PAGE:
The election of Malcolm Turnbull as Prime Minister is an auspicious occasion for education funding. It offers the opportunity to redress the sabotage of the Gonski funding plan by Abbott Government. It offers a last chance for bi-partisan support for Gonski. The opportunity should be seized by the new Prime Minister and the Opposition Leader.
Malcolm Turnbull and Bill Shorten should heed the call by the National Reform Summit last month for bi-partisan political support to strengthen Australia’s education system as part of a range of economic and social reforms to improve economic growth. It strongly endorsed key features of the Gonski plan.
The Summit statement made the economic case for Gonski. It complements the equity case long made by many education and community groups. For once, social equity and economics are at one. This is an opportunity that should not be missed by our national leaders.
The joint statement by national business, worker and welfare groups represented at the Summit called on governments to “ensure that all schools are operating at a resources standard that meets the needs of all students on the principle of needs-based funding”. These are fundamental features of the Gonski plan.
The statement is a very significant development in the campaign to improve education funding because it was endorsed by a range of powerful national organisations. The Australian Chamber of Commerce and Industry, the Business Council of Australia, the Australian Industry Group, the ACTU, National Seniors Australia, the Council on the Ageing, the Australian Council of Social Service and the Australian Youth Affairs Council all signed on to the statement.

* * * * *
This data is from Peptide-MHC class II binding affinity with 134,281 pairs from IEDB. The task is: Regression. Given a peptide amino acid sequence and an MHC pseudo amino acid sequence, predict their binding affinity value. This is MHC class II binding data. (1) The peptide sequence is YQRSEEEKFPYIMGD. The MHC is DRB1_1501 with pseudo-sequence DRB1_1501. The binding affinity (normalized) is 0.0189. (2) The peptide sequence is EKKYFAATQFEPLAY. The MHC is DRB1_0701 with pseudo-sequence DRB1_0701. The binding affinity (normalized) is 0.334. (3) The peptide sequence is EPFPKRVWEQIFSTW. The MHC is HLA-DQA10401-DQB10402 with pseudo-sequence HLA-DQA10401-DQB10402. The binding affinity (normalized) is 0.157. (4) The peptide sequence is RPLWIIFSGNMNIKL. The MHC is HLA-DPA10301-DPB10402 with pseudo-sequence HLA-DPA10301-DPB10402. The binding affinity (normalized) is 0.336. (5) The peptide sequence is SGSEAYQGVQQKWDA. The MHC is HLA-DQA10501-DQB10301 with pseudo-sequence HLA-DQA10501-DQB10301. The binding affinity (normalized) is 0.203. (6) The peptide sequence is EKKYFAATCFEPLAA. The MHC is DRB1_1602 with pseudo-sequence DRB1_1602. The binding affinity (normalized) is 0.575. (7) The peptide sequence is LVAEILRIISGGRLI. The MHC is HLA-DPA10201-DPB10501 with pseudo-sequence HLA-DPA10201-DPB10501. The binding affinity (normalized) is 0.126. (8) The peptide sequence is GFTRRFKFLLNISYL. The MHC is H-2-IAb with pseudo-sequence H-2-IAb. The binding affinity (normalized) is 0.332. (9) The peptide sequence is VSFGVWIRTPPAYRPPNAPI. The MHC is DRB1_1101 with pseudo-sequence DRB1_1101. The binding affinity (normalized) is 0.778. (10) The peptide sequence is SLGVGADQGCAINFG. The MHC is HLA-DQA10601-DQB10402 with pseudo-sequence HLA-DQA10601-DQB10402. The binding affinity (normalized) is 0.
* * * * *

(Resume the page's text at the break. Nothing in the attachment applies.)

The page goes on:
The statement sends a strong message to governments that improving education outcomes, especially for disadvantaged groups, is fundamental to improving Australia’s economic performance. The national organisations all committed to working together to ensure all schools have the resources to meet the needs of all students.
The statement recognises that high quality education is essential for a strong economy and a fair society. It said that ensuring sufficient funding in education is a necessary part of a comprehensive program of economic and social reform to sustain economic growth. It said that action is needed to secure a world-standard education system to improve workforce skills and participation and lift productivity growth.
The Summit pointed to declining literacy and numeracy results as a factor in Australia’s low economic growth. It also noted low workforce participation rates for a number of disadvantaged groups, including young people, people with a disability, mature age and discouraged workers, some migrants from non-English speaking backgrounds and Aboriginal and Torres Strait Islander people.
It endorsed improved access to quality early childhood education, adequate funding of schools in particularly in disadvantaged communities, youth services and effective school-to-work transition programs as essential to removing barriers to workforce participation and improving knowledge and skills of the workforce.
Australia is paying a high price for low education achievement by disadvantaged students, not only in terms of social inequity and injustice in education but in terms of other social and economic consequences. The costs of low school achievement and completion rates include higher unemployment, lower lifetime earnings, low productivity, less taxation revenue, higher health care and crime costs, and higher welfare expenditure.
Malcolm Turnbull and Bill Shorten have a once in a generation opportunity to turn this around. They have the opportunity to fulfil the egalitarian vision of most Australians for greater equity in education and at the same time increase economic prosperity. They should seize the moment.